If you’ve never played golf before, you might be one of many who assumes it’s just a leisurely pastime for old coots who take no enjoyment in other activities. But when you look at luminaries like Tiger Woods and Rory Mcllroy, it’s clear that golf appeals to the younger masses too. Plus, there are many variations of golf games that are more exciting and take less time to complete than the traditional 18 holes – and you can still place some great bets and win real money in the process! Here’s seven you can play and engage in with your fellow golf pals right now!


Nassau is a tournament-based game split into three mini-tournaments; a front nine, back nine and 18-hole match. The most common wager is $2 or $5 but stakes can be higher too. The bets are: front 9 worth $2, back 9 worth $2 and an 18-hole match is valued at $2. Any player or team who hits all three wins a total of $6 (or $15 if playing with 5-dollars). You can pretty much play Nassau in any format, including with handicaps. It may seem like there is little earning potential with this game, but as the bets get repressed in the next tees, the wagers can mount up quickly. While this is a good outcome for the winner, pockets can get drained very quickly for other players. This is why it’s worth setting yourself a loss limit with this game. 


This is a very similar game to Nassau. To play, you first set your bet for playing an 18-hole match. As normal, the hole is won by whoever achieves the lowest stroke. As soon as that match is over, (let’s say a player gets 5-up with four holes remaining) you can then proceed to play the remaining holes for half your initial stake. If that original bet was $20 dollars on an 18-hole match – and you win it 5-up – you’ll win $20 and play the rest of the holes on $10 dollar stakes. There might not be a huge amount of return unless you’re placing large bets, but the appeal is in the fact it’s easy and simple to keep tabs of the scores and holes with this one. 


Bisque is a fantastically simple game aimed at those who struggle to hit the ball into a specific hole. As opposed to collecting handicap strokes on scorecards, players can instead utilize up to two handicap strokes on any hole until they exceed them all. The player is only able to use their strokes on a hole once they have announced in advance of the tee shot. Whoever has the low-net score out of the players wins the bounty. It’s truly ideal for novice players and ones who aren’t confident with particular holes, as the strokes can be applied to any of them. 


If you’re someone who likes to play in a threesome, this is a game that could become your new favorite if you don’t already know about it. In this game, points represent a predetermined amount in dollars and you can earn up to 9 points per hole. The player gets five points on a hole with a low score, while the second-lowest score awards 3 points to that player and 1 for the worst player’s score. Points are divided by the number of players who tie on a hole, i.e. if player X and player Y tie on a hole for the best score, the first and second place points would be split (5+3/2=4 points each. This would then be added to the total scores to determine the winner. 


In Quota, each player notes their course handicap then minuses that figure from 36. This new number is what creates the points quota they must achieve for each round. A common scoring system for a mid-handicap group would look something like:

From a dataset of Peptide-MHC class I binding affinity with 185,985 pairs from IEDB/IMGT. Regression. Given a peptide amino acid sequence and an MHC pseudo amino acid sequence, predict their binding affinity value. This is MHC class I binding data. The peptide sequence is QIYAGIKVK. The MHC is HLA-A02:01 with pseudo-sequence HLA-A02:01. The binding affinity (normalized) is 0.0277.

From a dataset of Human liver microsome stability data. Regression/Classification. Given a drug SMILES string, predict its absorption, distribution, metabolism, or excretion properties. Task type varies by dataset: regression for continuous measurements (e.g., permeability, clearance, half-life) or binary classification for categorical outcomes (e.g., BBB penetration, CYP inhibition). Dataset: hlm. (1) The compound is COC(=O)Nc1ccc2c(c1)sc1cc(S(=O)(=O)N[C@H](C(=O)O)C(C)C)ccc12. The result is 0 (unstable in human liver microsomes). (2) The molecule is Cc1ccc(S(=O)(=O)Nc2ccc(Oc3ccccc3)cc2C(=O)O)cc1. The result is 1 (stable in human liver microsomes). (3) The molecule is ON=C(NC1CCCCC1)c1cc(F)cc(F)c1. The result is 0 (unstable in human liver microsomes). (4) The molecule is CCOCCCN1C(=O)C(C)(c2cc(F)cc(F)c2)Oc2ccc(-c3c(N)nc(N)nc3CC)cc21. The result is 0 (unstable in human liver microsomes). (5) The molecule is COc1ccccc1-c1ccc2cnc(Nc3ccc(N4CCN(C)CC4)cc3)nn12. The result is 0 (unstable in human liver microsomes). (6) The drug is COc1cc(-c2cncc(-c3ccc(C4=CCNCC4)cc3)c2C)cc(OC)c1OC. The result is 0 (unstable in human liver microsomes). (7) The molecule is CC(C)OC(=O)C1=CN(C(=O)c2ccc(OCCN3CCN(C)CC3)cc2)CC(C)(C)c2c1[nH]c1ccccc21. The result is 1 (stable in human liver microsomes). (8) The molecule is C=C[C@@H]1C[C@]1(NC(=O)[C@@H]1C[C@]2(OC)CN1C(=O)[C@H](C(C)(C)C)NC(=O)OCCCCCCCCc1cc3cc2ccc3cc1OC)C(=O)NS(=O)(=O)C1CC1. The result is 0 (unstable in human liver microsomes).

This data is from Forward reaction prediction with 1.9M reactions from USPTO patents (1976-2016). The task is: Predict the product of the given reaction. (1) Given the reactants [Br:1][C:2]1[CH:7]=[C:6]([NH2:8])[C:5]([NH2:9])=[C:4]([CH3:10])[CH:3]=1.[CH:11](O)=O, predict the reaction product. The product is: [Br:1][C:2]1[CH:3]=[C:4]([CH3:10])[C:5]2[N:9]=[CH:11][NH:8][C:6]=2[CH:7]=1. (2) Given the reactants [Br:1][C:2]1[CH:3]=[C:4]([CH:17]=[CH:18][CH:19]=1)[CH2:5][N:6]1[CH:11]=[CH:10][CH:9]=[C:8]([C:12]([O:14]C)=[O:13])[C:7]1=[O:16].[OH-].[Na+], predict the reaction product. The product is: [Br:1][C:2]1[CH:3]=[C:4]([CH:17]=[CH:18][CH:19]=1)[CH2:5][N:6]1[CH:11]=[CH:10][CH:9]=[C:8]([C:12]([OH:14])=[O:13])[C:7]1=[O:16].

• Bogey = 1 point
  • Par = 2 points
  • Birdie = 4 points
  • Eagle = 8 points

Whichever player finishes with the point closest to their quota wins the pot, and if no players finish above their quota – the pot can either be rolled through to the next round or go into a tiebreaker to determine the winner. 


Skins is a fun and easy game to play which is typically played in fours. In this game, the holes are given individual point values also known as skins, i.e. 7 points, 8 points, 10 points for each hole, etc. The objective is to hit a lower score than the other 3 players and win each skin. There can be no ties for a skin and it rolls through to the next match if there are two low-score golfers, at which point the skin increases by a value of 1. Whichever golfer has achieved the most skins by the end of the 18 holes is declared the winner and wins the entire pot. 


This game is another variation of Skins and is played either 1-1 or 2-2. Players agree on a wager for each hole, i.e. let’s say $10. In order to begin the match, an individual or team has the option to hammer the opposition. This entails either “folding – which means losing their stake and the hole by default or doubling the original stake to $20. Both teams alternate in giving the opposing team this option for every hole, and the player or team with the fewest number of shots on each hole wins the pot. Unless you’re at an intermediate level, It’s not a highly popular game to play as the betting amounts on each hole can get out of hand quickly.  

Last Hole

Hopefully, that’s given you a few more golfing options to choose from if you’re looking to bet money against your friends on the course this summer. It’s always best to look up the game rules and betting options for each game individually before you play. That way, and like with any form of gambling – you’ll give yourself a much better chance of winning overall. Just make sure your putt is “up to par” with your knowledge! 

Frank West is a bit of an itinerant gambler. An avid traveler and freelance writer with a penchant for games of chance, Frank has hit the tables in casinos the world over and picked up a copious volume of knowledge along the way. Frank enjoys passing on what he’s learned in blog and magazine articles about gambling and teaching people how to beat the house. He also covets his privacy, authoring his articles only under the pen name Frank West.